The widespread use of instrumentation has been wonderful for the manage ment of most spine deformities. This, coupled with the widespread use of the TLSO for non-surgical management, has led to a near disappearance of requests to the orthotist for a Milwaukee brace. With this dramatic decline in requests has come a decline in experience. We have now reached the age where there are relatively few orthotists trained and capable in the manufacture of a good Milwaukee brace.

At our institutions, the Minnesota Spine Center in Minneapolis and Gillette Children's Hospital in St. Paul, we continue to see a large number of complex children's spine deformities that require the use of a Milwaukee brace postoperatively. The most common use is in a young child with a congenital spine deformity requiring spine fusion. The bones can be too small, too soft, or too abnormal to accept instrumentation or the spinal cord too abnormal to risk instrumentation. It is particularly effective in high thoracic or cervico-thoracic curves when combined with a shoulder ring.

Another use is in children who have had instrumentation but because of their bone softness and uncooperative nature require post-operative protection until the fusion is solid. A third use is in children with unusual syndromes or dwarfing disorders where the bones are so small or the canal so narrow that instrumentation cannot be used.

A final, and very special use has been the halo-Milwaukee brace. This was devised by Blount for unusual situations where a halo was needed for head and neck control and alignment, but a halo-cast would not be good because of the risk to the child's pulmonary function. This works particularly well in children with tracheostomies since there is very adequate access to the tracheostomy.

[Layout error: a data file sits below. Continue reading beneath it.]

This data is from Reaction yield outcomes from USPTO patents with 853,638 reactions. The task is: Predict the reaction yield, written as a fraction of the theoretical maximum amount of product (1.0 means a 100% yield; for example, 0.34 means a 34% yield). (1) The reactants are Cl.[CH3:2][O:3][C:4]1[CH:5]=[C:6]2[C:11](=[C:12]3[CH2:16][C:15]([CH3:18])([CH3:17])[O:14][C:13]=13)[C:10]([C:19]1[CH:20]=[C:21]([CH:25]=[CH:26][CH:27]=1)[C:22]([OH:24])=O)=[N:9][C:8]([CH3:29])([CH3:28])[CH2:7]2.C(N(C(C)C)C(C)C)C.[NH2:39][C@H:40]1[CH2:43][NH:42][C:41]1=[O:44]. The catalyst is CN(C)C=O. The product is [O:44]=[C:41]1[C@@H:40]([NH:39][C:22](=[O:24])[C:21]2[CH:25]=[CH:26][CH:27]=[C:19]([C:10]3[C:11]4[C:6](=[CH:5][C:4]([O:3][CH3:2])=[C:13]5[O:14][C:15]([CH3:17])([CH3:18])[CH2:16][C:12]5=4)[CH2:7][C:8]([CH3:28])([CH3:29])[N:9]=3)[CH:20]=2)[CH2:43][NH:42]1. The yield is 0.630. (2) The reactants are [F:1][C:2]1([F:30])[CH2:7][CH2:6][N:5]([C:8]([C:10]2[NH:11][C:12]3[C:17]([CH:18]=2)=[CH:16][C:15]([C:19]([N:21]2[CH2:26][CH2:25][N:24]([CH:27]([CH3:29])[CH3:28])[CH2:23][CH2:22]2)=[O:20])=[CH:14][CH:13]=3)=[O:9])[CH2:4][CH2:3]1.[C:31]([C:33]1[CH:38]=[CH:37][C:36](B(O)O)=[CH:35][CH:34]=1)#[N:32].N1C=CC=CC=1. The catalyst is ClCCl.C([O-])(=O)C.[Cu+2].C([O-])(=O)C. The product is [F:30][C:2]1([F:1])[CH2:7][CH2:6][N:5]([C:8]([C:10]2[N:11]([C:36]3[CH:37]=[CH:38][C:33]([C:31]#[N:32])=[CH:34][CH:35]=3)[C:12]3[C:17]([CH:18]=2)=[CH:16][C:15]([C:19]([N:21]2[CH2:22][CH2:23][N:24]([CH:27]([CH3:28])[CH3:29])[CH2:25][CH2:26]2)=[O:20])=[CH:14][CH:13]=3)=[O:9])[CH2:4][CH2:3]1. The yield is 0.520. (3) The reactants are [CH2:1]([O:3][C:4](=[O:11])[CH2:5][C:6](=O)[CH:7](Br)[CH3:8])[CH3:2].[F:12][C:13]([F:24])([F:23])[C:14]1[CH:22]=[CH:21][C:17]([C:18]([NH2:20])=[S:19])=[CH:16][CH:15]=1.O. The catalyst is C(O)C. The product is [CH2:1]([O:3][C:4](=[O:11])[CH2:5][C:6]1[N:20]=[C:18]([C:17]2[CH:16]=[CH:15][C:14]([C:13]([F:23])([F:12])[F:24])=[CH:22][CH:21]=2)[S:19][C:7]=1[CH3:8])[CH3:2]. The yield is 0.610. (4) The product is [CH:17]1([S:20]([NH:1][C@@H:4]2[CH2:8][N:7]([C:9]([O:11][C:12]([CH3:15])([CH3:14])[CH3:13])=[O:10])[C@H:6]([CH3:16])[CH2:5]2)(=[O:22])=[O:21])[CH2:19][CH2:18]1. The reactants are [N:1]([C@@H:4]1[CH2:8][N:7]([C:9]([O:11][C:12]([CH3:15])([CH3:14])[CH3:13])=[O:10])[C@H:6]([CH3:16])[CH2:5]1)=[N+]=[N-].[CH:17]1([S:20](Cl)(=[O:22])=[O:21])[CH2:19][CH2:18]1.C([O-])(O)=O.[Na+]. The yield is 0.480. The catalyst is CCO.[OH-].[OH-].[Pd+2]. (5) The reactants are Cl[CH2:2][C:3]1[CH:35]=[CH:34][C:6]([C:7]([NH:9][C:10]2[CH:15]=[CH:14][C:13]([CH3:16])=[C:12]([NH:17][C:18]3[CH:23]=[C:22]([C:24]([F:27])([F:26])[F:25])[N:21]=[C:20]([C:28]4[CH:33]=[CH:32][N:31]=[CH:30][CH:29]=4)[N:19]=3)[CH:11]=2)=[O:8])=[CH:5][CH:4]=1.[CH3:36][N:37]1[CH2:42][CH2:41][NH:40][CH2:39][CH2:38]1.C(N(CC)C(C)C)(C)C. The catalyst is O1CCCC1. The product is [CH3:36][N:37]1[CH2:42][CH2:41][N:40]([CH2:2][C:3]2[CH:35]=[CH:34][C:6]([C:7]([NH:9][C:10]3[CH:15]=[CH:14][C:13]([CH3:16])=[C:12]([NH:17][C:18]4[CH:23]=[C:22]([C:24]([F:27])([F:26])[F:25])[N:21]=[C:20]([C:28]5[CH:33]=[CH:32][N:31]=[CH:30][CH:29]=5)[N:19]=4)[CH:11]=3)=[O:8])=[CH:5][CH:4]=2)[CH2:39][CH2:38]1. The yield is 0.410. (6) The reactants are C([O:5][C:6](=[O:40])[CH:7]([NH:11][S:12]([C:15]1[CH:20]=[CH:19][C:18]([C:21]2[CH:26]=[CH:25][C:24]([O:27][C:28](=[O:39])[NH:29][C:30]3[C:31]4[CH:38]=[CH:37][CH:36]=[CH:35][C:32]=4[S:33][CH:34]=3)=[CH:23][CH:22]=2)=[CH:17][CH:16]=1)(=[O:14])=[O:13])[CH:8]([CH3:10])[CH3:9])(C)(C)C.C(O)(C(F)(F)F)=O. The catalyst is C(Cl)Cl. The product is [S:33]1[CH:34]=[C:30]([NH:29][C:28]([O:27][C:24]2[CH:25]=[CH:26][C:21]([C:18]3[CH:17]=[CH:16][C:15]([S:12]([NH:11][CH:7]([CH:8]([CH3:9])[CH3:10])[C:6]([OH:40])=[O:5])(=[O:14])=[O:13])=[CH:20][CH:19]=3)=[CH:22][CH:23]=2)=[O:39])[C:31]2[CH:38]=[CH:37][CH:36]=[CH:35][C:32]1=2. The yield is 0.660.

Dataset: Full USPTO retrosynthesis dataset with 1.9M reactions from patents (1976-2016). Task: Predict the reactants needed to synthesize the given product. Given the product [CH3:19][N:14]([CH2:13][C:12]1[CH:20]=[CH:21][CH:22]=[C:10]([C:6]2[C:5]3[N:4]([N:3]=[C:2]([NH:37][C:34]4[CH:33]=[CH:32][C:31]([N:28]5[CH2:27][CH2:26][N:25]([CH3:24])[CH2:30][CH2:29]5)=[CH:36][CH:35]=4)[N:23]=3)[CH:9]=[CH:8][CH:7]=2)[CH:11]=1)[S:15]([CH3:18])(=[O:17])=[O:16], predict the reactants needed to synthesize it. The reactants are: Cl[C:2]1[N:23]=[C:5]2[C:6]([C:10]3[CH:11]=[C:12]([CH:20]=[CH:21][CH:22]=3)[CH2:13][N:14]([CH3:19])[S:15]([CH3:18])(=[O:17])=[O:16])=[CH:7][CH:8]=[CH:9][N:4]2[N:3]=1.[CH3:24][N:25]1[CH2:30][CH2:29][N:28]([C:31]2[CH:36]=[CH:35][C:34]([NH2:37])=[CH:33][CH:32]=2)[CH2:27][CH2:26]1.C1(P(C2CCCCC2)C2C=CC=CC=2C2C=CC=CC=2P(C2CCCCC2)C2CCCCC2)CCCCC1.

Summary-Conclusions

This article has attempted to be a response to the question "What is the current state as to the effectiveness and usefulness of the Milwaukee brace?" We have shown that its effectiveness has now been scientifically proven beyond doubt for selected patients with thoracic idiopathic scoliosis or thoracic Scheuermann's disease. Areas where it has not proven effective have also been defined. Its role in the surgical treatment of certain special problems is undeniably excellent and when coupled with a halo can help solve the most challenging of problems.

Minnesota Spine Center, 606 24th Avenue South, Minneapolis, MN 55454

References:

  1. Andrews G, MacEwen GD: Idiopathic Scoliosis; An 11 year followup study of the role of the Milwaukee brace in curve control and trunco-pelvic alignment. Orthopaedics 12:809-816, 1989.
  2. Blount WP, Moe JH: The Milwaukee Brace, 2nd Edition; Williams and Wilkins, Baltimore, 1980.
  3. Carr WA, Moe JH, Winter RB, Lonstein JE: Treatment of idiopathic scoliosis in the Milwaukee brace: Long-term results. J Bone Joint Surg. 62-A:599-612, 1980.
  4. Edgar MA: Editorial: "To Brace or Not to Brace;" J Bone Joint Surg. 67B:173-174, 1985.
  5. Emans JB, Hall J: The Boston bracing system for idiopathic scoliosis; followup results in 295 patients. Spine 11:792-801, 1986.
  6. Greene NE: Part-time bracing of adolescent idiopathic scoliosis. J Bone Joint Surg. 68-A:738-742, 1986.
  7. Kennedy JD, Robertson CF, Olinsky A, et al: Pulmonary restrictive effect of bracing in mild idiopathic scoliosis. Thorax 42:959-961, 1987.
  8. Lonstein JE, Winter RB: Milwaukee brace treatment of adolescent idiopathic scoliosis; review of 1030 patients. Orthop. Trans 13:92, 1989.
  9. Price CT, Scott DS, Reed FE, Riddick MF: Night-time bracing for adolescent idiopathic scoliosis with the Charleston bending brace. Spine 15:1294-1299, 1990.
  10. Sacks B, Bradford DS, Winter RB, et al: Scheuermann's kyphosis: Long-term results of Milwaukee brace treatment in 134 patients. J Bone Joint Surg. 69A:50-57, 1987.
  11. Sevastikoglou JA, Linderholm H, Lindgren U: Effect of the Milwaukee brace on vital and ventilatory capacity of scoliosis patients. Acta Orthop. Scand. 47:540-545, 1976.
  12. Winter, RB: Congenital Deformities of the Spine. Thieme Stratton Inc., New York, 1983 (Chapter 6, pp 91-114, Non-Operative Treatment).